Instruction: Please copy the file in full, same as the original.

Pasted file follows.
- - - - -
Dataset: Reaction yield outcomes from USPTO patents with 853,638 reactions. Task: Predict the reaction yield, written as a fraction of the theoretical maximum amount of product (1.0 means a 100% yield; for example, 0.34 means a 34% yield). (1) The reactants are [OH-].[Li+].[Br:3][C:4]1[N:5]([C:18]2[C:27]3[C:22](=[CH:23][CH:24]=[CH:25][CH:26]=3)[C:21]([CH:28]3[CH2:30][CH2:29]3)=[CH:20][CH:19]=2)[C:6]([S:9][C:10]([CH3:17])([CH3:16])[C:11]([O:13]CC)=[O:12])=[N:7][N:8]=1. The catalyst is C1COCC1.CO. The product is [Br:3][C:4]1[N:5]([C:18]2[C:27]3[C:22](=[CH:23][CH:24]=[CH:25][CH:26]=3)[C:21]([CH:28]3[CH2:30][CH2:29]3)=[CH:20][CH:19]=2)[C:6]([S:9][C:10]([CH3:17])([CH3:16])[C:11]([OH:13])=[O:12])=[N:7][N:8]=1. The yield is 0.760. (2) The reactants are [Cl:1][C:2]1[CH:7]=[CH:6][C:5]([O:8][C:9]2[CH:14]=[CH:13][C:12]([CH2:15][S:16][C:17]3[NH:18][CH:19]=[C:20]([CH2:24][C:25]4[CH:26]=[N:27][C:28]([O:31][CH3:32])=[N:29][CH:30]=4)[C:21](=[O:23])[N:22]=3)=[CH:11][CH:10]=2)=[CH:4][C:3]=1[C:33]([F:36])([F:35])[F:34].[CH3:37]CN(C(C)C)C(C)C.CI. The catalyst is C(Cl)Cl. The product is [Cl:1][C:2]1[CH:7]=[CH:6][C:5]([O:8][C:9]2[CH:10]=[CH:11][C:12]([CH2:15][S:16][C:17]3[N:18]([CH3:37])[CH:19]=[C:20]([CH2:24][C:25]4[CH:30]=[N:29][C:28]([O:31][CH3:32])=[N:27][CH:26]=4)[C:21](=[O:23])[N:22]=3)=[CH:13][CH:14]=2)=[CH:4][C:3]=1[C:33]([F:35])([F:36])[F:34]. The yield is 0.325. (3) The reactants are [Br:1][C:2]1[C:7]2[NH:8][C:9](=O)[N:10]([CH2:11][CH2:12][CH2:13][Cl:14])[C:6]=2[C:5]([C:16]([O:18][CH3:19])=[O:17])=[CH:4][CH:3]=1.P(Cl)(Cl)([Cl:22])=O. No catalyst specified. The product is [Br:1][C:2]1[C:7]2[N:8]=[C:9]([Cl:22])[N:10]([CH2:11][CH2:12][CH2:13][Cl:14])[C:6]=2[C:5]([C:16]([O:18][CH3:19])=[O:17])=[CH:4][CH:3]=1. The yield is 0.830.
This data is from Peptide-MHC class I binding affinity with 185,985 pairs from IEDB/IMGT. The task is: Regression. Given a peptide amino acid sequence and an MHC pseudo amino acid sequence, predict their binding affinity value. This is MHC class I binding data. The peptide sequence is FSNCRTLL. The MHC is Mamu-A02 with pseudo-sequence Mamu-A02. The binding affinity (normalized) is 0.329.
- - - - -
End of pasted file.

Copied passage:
Dataset: Reaction yield outcomes from USPTO patents with 853,638 reactions. Task: Predict the reaction yield, written as a fraction of the theoretical maximum amount of product (1.0 means a 100% yield; for example, 0.34 means a 34% yield). (1) The reactants are [OH-].[Li+].[Br:3][C:4]1[N:5]([C:18]2[C:27]3[C:22](=[CH:23][CH:24]=[CH:25][CH:26]=3)[C:21]([CH:28]3[CH2:30][CH2:29]3)=[CH:20][CH:19]=2)[C:6]([S:9][C:10]([CH3:17])([CH3:16])[C:11]([O:13]CC)=[O:12])=[N:7][N:8]=1. The catalyst is C1COCC1.CO. The product is [Br:3][C:4]1[N:5]([C:18]2[C:27]3[C:22](=[CH:23][CH:24]=[CH:25][CH:26]=3)[C:21]([CH:28]3[CH2:30][CH2:29]3)=[CH:20][CH:19]=2)[C:6]([S:9][C:10]([CH3:17])([CH3:16])[C:11]([OH:13])=[O:12])=[N:7][N:8]=1. The yield is 0.760. (2) The reactants are [Cl:1][C:2]1[CH:7]=[CH:6][C:5]([O:8][C:9]2[CH:14]=[CH:13][C:12]([CH2:15][S:16][C:17]3[NH:18][CH:19]=[C:20]([CH2:24][C:25]4[CH:26]=[N:27][C:28]([O:31][CH3:32])=[N:29][CH:30]=4)[C:21](=[O:23])[N:22]=3)=[CH:11][CH:10]=2)=[CH:4][C:3]=1[C:33]([F:36])([F:35])[F:34].[CH3:37]CN(C(C)C)C(C)C.CI. The catalyst is C(Cl)Cl. The product is [Cl:1][C:2]1[CH:7]=[CH:6][C:5]([O:8][C:9]2[CH:10]=[CH:11][C:12]([CH2:15][S:16][C:17]3[N:18]([CH3:37])[CH:19]=[C:20]([CH2:24][C:25]4[CH:30]=[N:29][C:28]([O:31][CH3:32])=[N:27][CH:26]=4)[C:21](=[O:23])[N:22]=3)=[CH:13][CH:14]=2)=[CH:4][C:3]=1[C:33]([F:35])([F:36])[F:34]. The yield is 0.325. (3) The reactants are [Br:1][C:2]1[C:7]2[NH:8][C:9](=O)[N:10]([CH2:11][CH2:12][CH2:13][Cl:14])[C:6]=2[C:5]([C:16]([O:18][CH3:19])=[O:17])=[CH:4][CH:3]=1.P(Cl)(Cl)([Cl:22])=O. No catalyst specified. The product is [Br:1][C:2]1[C:7]2[N:8]=[C:9]([Cl:22])[N:10]([CH2:11][CH2:12][CH2:13][Cl:14])[C:6]=2[C:5]([C:16]([O:18][CH3:19])=[O:17])=[CH:4][CH:3]=1. The yield is 0.830.
This data is from Peptide-MHC class I binding affinity with 185,985 pairs from IEDB/IMGT. The task is: Regression. Given a peptide amino acid sequence and an MHC pseudo amino acid sequence, predict their binding affinity value. This is MHC class I binding data. The peptide sequence is FSNCRTLL. The MHC is Mamu-A02 with pseudo-sequence Mamu-A02. The binding affinity (normalized) is 0.329.